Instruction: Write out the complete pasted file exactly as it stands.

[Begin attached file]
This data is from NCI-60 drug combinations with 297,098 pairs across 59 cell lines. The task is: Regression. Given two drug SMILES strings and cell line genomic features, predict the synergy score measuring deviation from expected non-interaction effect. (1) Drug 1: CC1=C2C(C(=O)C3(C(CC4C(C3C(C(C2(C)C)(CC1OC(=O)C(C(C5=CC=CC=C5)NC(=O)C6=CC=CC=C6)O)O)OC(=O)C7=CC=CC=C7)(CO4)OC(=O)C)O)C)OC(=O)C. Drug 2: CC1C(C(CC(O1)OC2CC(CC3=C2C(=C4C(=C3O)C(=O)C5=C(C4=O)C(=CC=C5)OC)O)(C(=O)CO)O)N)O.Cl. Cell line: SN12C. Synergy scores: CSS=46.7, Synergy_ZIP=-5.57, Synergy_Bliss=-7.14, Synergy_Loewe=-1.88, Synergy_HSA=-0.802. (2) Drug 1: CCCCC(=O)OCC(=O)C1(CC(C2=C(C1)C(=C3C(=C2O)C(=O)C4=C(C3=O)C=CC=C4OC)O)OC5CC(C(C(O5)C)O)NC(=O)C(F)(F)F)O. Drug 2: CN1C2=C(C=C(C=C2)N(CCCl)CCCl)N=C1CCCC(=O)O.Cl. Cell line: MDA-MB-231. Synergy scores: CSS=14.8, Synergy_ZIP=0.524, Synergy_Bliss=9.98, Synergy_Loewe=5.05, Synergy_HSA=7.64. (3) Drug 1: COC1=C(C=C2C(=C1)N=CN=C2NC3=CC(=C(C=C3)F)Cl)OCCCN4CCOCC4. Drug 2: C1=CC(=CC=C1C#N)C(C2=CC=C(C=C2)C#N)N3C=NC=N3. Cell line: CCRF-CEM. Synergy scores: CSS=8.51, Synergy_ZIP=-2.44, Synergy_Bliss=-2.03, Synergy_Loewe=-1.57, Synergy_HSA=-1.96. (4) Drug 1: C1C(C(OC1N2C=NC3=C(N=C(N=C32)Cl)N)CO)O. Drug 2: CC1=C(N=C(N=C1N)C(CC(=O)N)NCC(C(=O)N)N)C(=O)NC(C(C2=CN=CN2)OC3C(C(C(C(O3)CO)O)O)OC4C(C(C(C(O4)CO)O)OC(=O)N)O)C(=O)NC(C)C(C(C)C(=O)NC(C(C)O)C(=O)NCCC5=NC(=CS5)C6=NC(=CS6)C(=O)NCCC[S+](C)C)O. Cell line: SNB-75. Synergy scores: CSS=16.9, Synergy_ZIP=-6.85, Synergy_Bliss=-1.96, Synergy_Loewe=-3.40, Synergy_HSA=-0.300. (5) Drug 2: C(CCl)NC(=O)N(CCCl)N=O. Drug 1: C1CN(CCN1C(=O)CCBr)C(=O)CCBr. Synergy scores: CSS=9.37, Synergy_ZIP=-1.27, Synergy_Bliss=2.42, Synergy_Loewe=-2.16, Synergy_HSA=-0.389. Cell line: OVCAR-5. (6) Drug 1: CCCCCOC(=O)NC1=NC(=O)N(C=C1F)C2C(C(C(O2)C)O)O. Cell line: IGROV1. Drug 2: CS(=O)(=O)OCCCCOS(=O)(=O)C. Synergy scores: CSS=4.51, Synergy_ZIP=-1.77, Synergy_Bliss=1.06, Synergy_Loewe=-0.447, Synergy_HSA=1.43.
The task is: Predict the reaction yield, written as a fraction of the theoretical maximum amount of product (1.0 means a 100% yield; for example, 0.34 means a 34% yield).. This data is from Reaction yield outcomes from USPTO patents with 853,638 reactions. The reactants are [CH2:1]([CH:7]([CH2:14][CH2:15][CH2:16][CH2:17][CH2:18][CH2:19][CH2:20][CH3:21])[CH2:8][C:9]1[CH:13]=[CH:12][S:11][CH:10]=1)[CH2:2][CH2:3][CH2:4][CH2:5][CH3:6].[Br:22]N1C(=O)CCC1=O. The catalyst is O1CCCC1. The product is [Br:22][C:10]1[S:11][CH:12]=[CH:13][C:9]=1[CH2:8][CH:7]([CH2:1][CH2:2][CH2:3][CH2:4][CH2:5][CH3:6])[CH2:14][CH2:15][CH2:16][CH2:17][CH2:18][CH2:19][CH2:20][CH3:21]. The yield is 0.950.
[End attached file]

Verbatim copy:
This data is from NCI-60 drug combinations with 297,098 pairs across 59 cell lines. The task is: Regression. Given two drug SMILES strings and cell line genomic features, predict the synergy score measuring deviation from expected non-interaction effect. (1) Drug 1: CC1=C2C(C(=O)C3(C(CC4C(C3C(C(C2(C)C)(CC1OC(=O)C(C(C5=CC=CC=C5)NC(=O)C6=CC=CC=C6)O)O)OC(=O)C7=CC=CC=C7)(CO4)OC(=O)C)O)C)OC(=O)C. Drug 2: CC1C(C(CC(O1)OC2CC(CC3=C2C(=C4C(=C3O)C(=O)C5=C(C4=O)C(=CC=C5)OC)O)(C(=O)CO)O)N)O.Cl. Cell line: SN12C. Synergy scores: CSS=46.7, Synergy_ZIP=-5.57, Synergy_Bliss=-7.14, Synergy_Loewe=-1.88, Synergy_HSA=-0.802. (2) Drug 1: CCCCC(=O)OCC(=O)C1(CC(C2=C(C1)C(=C3C(=C2O)C(=O)C4=C(C3=O)C=CC=C4OC)O)OC5CC(C(C(O5)C)O)NC(=O)C(F)(F)F)O. Drug 2: CN1C2=C(C=C(C=C2)N(CCCl)CCCl)N=C1CCCC(=O)O.Cl. Cell line: MDA-MB-231. Synergy scores: CSS=14.8, Synergy_ZIP=0.524, Synergy_Bliss=9.98, Synergy_Loewe=5.05, Synergy_HSA=7.64. (3) Drug 1: COC1=C(C=C2C(=C1)N=CN=C2NC3=CC(=C(C=C3)F)Cl)OCCCN4CCOCC4. Drug 2: C1=CC(=CC=C1C#N)C(C2=CC=C(C=C2)C#N)N3C=NC=N3. Cell line: CCRF-CEM. Synergy scores: CSS=8.51, Synergy_ZIP=-2.44, Synergy_Bliss=-2.03, Synergy_Loewe=-1.57, Synergy_HSA=-1.96. (4) Drug 1: C1C(C(OC1N2C=NC3=C(N=C(N=C32)Cl)N)CO)O. Drug 2: CC1=C(N=C(N=C1N)C(CC(=O)N)NCC(C(=O)N)N)C(=O)NC(C(C2=CN=CN2)OC3C(C(C(C(O3)CO)O)O)OC4C(C(C(C(O4)CO)O)OC(=O)N)O)C(=O)NC(C)C(C(C)C(=O)NC(C(C)O)C(=O)NCCC5=NC(=CS5)C6=NC(=CS6)C(=O)NCCC[S+](C)C)O. Cell line: SNB-75. Synergy scores: CSS=16.9, Synergy_ZIP=-6.85, Synergy_Bliss=-1.96, Synergy_Loewe=-3.40, Synergy_HSA=-0.300. (5) Drug 2: C(CCl)NC(=O)N(CCCl)N=O. Drug 1: C1CN(CCN1C(=O)CCBr)C(=O)CCBr. Synergy scores: CSS=9.37, Synergy_ZIP=-1.27, Synergy_Bliss=2.42, Synergy_Loewe=-2.16, Synergy_HSA=-0.389. Cell line: OVCAR-5. (6) Drug 1: CCCCCOC(=O)NC1=NC(=O)N(C=C1F)C2C(C(C(O2)C)O)O. Cell line: IGROV1. Drug 2: CS(=O)(=O)OCCCCOS(=O)(=O)C. Synergy scores: CSS=4.51, Synergy_ZIP=-1.77, Synergy_Bliss=1.06, Synergy_Loewe=-0.447, Synergy_HSA=1.43.
The task is: Predict the reaction yield, written as a fraction of the theoretical maximum amount of product (1.0 means a 100% yield; for example, 0.34 means a 34% yield).. This data is from Reaction yield outcomes from USPTO patents with 853,638 reactions. The reactants are [CH2:1]([CH:7]([CH2:14][CH2:15][CH2:16][CH2:17][CH2:18][CH2:19][CH2:20][CH3:21])[CH2:8][C:9]1[CH:13]=[CH:12][S:11][CH:10]=1)[CH2:2][CH2:3][CH2:4][CH2:5][CH3:6].[Br:22]N1C(=O)CCC1=O. The catalyst is O1CCCC1. The product is [Br:22][C:10]1[S:11][CH:12]=[CH:13][C:9]=1[CH2:8][CH:7]([CH2:1][CH2:2][CH2:3][CH2:4][CH2:5][CH3:6])[CH2:14][CH2:15][CH2:16][CH2:17][CH2:18][CH2:19][CH2:20][CH3:21]. The yield is 0.950.